Treasury yields fall on data, rate cut expectations; dollar gains

By Sinéad Carew and Tom Wilson

NEW YORK/LONDON (Reuters) -Treasury yields fell on Wednesday while the dollar gained and MSCI’s global stock index barely rose as U.S. Federal Reserve officials provided mixed messages on monetary policy while third-quarter data provided encouraging signs for the economy.

In U.S. equities, the S&P 500 edged lower and Nasdaq dipped while the Dow rose slightly as investors waited for a key inflation reading due out early on Thursday.

Commerce Department data however, provided some optimism earlier on Wednesday, with U.S. gross domestic product rising at a 5.2% annualized rate in the third quarter, revised up from the previously reported 4.9% and marking the fastest expansion since the fourth quarter of 2021.

The GDP report also confirmed inflation was trending lower, with slight downward revisions to measures watched by the Fed for monetary policy, suggesting a so-called Goldilocks scenario to Garrett Melson, portfolio strategist at Natixis Investment Managers Solutions.

“The improving data is earning the possibility of some recalibration of policy next year. That’s what the market is pricing in. If the data continues on this path it will earn modest rate cuts next year. That’s helping to ignite risk appetites,” said Melson.

While the Federal Reserve officials on Wednesday sent mixed messages, investors still focused on comments made on Tuesday by Fed Governor Christopher Waller, an influential and previously hawkish voice at the U.S. central bank. Waller had said rate cuts could begin in months if inflation keeps easing.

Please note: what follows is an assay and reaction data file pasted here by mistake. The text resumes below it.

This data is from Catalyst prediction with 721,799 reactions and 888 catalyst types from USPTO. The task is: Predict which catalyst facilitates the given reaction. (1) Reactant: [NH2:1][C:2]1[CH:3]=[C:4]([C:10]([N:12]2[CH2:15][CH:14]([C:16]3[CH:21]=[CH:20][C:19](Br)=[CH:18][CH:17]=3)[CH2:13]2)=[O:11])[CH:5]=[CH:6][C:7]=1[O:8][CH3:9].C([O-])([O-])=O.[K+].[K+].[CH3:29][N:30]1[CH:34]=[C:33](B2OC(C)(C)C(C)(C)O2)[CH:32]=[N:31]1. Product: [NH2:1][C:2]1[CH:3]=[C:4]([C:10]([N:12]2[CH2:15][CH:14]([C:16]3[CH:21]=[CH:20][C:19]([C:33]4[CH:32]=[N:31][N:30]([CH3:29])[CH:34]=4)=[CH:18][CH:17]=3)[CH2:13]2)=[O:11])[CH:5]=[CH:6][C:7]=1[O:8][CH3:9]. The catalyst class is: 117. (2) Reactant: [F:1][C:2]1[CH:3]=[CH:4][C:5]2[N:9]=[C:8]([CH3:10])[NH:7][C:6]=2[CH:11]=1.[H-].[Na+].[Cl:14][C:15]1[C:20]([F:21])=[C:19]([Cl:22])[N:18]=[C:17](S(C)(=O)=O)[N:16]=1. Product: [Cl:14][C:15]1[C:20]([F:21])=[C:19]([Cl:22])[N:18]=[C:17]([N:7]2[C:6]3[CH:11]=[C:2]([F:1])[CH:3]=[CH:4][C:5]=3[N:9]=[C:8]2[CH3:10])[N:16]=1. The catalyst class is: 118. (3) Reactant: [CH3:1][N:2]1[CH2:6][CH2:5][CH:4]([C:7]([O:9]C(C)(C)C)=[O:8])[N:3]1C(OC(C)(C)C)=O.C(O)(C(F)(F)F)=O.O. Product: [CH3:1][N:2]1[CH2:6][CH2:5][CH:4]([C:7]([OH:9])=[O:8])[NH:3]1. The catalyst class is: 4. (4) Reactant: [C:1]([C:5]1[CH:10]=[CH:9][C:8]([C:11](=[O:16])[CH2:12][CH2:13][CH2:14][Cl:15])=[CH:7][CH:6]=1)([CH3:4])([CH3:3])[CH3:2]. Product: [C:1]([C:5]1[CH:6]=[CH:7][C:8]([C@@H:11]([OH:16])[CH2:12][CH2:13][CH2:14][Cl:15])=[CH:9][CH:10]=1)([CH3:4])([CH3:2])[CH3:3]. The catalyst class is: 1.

On Wednesday the Fed’s Bank of Atlanta President Raphael Bostic said he expects U.S. growth to slow and inflation to continue to ease on the back of tight monetary policy.

In contrast, Richmond Federal Reserve Bank President Thomas Barkin said on Wednesday he is “skeptical” that inflation is on its way down to 2%, and wants the option of another rate hike in case inflation gains steam.

The Dow Jones Industrial Average rose 13.44 points, or 0.04%, to 35,430.42, the S&P 500 lost 4.31 points, or 0.09%, at 4,550.58 and the Nasdaq Composite dropped 23.27 points, or 0.16%, to 14,258.49.

MSCI’s gauge of stocks across the globe gained 0.010%.

U.S. Treasury yields fell with the benchmark 10-year note on track for a third straight session of declines as the latest economic growth reading failed to upend market expectations that a Fed rate cut could be on the horizon.

Benchmark 10-year notes were down 7.3 basis points at 4.263%, from 4.336% late on Tuesday. The 30-year bond was last down 7.8 basis points to yield 4.4463%, from 4.524%. The 2-year note was last was down 9.9 basis points to yield 4.6372%, from 4.736%.

The dollar index, which measures the greenback against other major currencies, climbed from its lowest level in more than three months as investors consolidated positions after four days of losses, with support from the U.S. economic data.

The dollar index rose 0.205%, with the euro down 0.16% to $1.0972. The Japanese yen strengthened 0.15% versus the greenback at 147.24 per dollar, while Sterling was last trading at $1.2696, up 0.02% on the day.

“Given how sharply the dollar has sold off the last few weeks, it’s only natural that we could be seeing a bit of profit taking,” said Paresh Upadhyaya, director of fixed income and currency strategy at Amundi US in Boston.

Oil prices rose more than $1 as investors looked past a jump in U.S. crude, gasoline and distillate stock piles and focused on an upcoming meeting of OPEC+, the Organization of the Petroleum Exporting Countries and allies such as Russia.

Talks ahead of the meeting were focusing on additional cuts, although details have yet to be agreed, sources close to the group told Reuters.

U.S. crude settled up 1.9% at $77.86 per barrel and Brent finished at $83.10, up 1.74% on the day.

Elsewhere, spot gold shot earlier in the day to a roughly seven-month high of $2,051 an ounce and was last up 0.2% to $2,044.16 an ounce. U.S. gold futures gained 0.28% to $2,045.70 an ounce.

(Reporting by Sinéad Carew, Gertrude Chavez-Dreyfuss in New York, Tom Wilson in London and Tom Westbrook in Singapore; Editing by Josie Kao, Nick Zieminski and Richard Chang)